If you were a professional photographer, you wouldn't upload anything you didn't want freely used without some kind of water mark. You could probably contact the publication for credit, but to what end? They were alerted to a wedding and Facebook is as good a source as any to get a nice photo of the event, I'd be happy in the knowledge that yours stood out from the crowd..
     
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  7. Atavus

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    I’d say the copyright remains with you. The newspaper might have got the photo via someone else and asked for their permission in error. Watermarks are the only way, but they can make the picture hard to see.
     
  8. DrPhil

    DrPhil
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    I certainly am!

    The bride posted a link to the site in question and I replied saying that I was proud they had used my photo.

    The author of the article replied that it was the bride herself (my sister in law) who sent the picture to her. Can't get much higher praise than that.

    I told the author that I was perfectly happy for it to be used and took it as a compliment that a few people had done so.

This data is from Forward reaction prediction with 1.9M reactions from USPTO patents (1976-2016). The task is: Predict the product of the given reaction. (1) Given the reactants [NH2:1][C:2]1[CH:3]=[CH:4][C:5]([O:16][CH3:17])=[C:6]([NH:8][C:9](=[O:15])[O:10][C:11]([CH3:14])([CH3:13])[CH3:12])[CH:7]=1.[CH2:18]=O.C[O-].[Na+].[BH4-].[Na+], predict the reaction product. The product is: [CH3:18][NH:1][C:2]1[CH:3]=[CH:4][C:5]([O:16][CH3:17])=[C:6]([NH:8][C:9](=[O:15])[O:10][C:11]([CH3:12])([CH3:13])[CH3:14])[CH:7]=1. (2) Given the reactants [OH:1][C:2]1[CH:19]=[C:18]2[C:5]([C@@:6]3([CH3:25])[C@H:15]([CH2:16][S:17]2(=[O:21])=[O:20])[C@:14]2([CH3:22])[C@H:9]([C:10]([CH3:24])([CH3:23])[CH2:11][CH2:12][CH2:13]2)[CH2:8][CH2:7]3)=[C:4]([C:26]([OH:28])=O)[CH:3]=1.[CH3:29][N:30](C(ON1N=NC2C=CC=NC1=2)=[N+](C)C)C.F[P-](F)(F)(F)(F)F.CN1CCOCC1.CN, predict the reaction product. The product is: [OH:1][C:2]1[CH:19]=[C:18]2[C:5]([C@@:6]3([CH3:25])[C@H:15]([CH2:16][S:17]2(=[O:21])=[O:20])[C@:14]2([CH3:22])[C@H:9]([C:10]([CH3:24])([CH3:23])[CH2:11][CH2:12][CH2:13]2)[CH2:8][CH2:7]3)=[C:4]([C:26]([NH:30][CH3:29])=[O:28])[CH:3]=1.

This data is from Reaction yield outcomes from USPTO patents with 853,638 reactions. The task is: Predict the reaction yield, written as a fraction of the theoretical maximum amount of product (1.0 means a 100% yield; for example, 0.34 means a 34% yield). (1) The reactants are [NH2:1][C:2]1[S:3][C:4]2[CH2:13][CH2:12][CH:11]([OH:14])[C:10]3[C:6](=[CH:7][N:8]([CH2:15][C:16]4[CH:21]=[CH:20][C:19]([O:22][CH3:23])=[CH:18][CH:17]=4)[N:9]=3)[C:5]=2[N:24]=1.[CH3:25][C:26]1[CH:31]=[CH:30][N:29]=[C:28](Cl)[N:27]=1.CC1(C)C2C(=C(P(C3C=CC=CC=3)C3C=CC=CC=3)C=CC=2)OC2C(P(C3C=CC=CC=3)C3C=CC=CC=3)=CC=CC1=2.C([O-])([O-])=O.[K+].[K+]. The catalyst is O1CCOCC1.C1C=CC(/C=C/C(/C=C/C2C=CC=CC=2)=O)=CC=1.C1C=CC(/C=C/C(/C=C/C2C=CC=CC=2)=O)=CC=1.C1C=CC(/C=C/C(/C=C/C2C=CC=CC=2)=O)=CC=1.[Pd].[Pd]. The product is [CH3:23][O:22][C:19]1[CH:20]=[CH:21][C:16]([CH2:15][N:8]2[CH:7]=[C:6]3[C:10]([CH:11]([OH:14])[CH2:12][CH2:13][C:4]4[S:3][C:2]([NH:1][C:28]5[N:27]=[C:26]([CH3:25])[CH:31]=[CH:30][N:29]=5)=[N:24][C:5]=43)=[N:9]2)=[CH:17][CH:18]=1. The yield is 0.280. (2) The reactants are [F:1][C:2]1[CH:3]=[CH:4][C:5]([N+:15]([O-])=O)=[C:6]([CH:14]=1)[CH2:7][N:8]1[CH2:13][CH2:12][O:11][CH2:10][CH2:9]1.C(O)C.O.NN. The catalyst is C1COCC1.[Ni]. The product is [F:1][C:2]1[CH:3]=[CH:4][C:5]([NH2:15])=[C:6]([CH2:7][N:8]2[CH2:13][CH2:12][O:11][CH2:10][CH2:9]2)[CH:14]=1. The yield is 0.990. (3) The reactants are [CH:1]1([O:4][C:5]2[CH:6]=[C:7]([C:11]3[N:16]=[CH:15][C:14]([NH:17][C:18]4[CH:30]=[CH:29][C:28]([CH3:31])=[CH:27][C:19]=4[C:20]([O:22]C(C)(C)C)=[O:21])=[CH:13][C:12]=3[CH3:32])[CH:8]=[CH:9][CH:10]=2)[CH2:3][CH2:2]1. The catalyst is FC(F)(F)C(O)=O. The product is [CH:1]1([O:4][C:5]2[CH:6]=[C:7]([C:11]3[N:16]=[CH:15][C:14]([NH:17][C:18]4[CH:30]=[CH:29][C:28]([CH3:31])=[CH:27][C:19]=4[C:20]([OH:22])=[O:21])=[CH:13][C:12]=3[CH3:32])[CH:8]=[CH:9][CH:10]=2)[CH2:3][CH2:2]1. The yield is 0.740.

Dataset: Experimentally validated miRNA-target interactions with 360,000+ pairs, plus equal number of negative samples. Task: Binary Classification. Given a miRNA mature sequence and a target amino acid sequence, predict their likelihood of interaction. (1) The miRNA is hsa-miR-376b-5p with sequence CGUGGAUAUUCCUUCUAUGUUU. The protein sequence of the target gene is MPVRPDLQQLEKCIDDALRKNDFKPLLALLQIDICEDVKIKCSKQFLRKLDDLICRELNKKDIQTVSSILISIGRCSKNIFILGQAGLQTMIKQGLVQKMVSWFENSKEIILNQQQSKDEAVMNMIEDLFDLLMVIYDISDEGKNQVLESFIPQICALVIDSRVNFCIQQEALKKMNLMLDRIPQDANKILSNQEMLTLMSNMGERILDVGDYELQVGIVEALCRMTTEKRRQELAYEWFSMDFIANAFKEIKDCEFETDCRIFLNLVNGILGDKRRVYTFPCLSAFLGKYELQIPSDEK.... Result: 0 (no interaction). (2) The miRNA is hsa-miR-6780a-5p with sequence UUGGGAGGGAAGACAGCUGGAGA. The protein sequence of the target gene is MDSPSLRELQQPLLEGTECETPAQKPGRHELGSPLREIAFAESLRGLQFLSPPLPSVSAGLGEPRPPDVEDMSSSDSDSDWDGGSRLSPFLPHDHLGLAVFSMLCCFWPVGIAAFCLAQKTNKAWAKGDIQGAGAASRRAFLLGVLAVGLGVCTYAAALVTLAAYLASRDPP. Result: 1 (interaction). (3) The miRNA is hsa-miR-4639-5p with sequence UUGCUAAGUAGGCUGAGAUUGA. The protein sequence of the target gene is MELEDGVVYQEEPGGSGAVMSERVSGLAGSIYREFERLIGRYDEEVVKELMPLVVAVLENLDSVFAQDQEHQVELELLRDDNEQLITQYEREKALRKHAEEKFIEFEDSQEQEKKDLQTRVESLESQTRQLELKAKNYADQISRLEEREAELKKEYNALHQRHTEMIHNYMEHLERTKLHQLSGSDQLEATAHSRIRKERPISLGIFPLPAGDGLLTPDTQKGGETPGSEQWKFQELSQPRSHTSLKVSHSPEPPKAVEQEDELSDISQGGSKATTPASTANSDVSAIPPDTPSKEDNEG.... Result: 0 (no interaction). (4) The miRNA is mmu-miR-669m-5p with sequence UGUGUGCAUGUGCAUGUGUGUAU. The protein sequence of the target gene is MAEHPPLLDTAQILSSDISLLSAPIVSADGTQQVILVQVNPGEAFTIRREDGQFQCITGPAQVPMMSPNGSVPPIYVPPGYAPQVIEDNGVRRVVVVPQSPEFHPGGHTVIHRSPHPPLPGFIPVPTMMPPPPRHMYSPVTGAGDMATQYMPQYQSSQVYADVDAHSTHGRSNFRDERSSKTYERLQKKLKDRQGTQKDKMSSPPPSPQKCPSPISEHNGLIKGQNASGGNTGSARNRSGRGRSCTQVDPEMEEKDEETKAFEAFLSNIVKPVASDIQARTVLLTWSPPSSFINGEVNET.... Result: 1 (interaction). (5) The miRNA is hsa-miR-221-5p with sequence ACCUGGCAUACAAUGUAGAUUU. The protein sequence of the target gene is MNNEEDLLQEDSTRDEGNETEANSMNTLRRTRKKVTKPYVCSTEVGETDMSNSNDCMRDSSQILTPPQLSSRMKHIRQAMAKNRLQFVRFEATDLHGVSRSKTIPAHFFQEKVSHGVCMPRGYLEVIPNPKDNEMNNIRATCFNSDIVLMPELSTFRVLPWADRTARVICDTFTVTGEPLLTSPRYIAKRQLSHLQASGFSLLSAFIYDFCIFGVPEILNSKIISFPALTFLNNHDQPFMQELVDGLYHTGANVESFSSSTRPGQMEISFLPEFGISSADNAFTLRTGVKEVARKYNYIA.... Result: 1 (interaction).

9. MrSossidge

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    As toasty says.
     
  10. Dony

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    The last 2 weddings I've been too, guests have been told specifically not to post any photo's on social media without the consent of anyone in the picture, and under no circumstances post pictures of the bride or bridal party.
     
  11. Astaroth

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    Under UK law the creator of something owns its copyright unless they explicitly give it away.

    I haven't read Facebook's IP policy in a while, but technically its irrelevant in this case, but by uploading to Facebook you'll almost certainly have given THEM an unlimited license to do what THEY want with your photo which probably still includes reselling them.

    That license however doesnt extend to other people and so a random person/your family member cannot lawfully simply take the image and do what they want with it. Whilst copyright law is more relaxed for the reporting of the news photos actually have full protection even in the news. It could also depend to some extent on if the news page has actually posted the item or if its some simple tagging type thing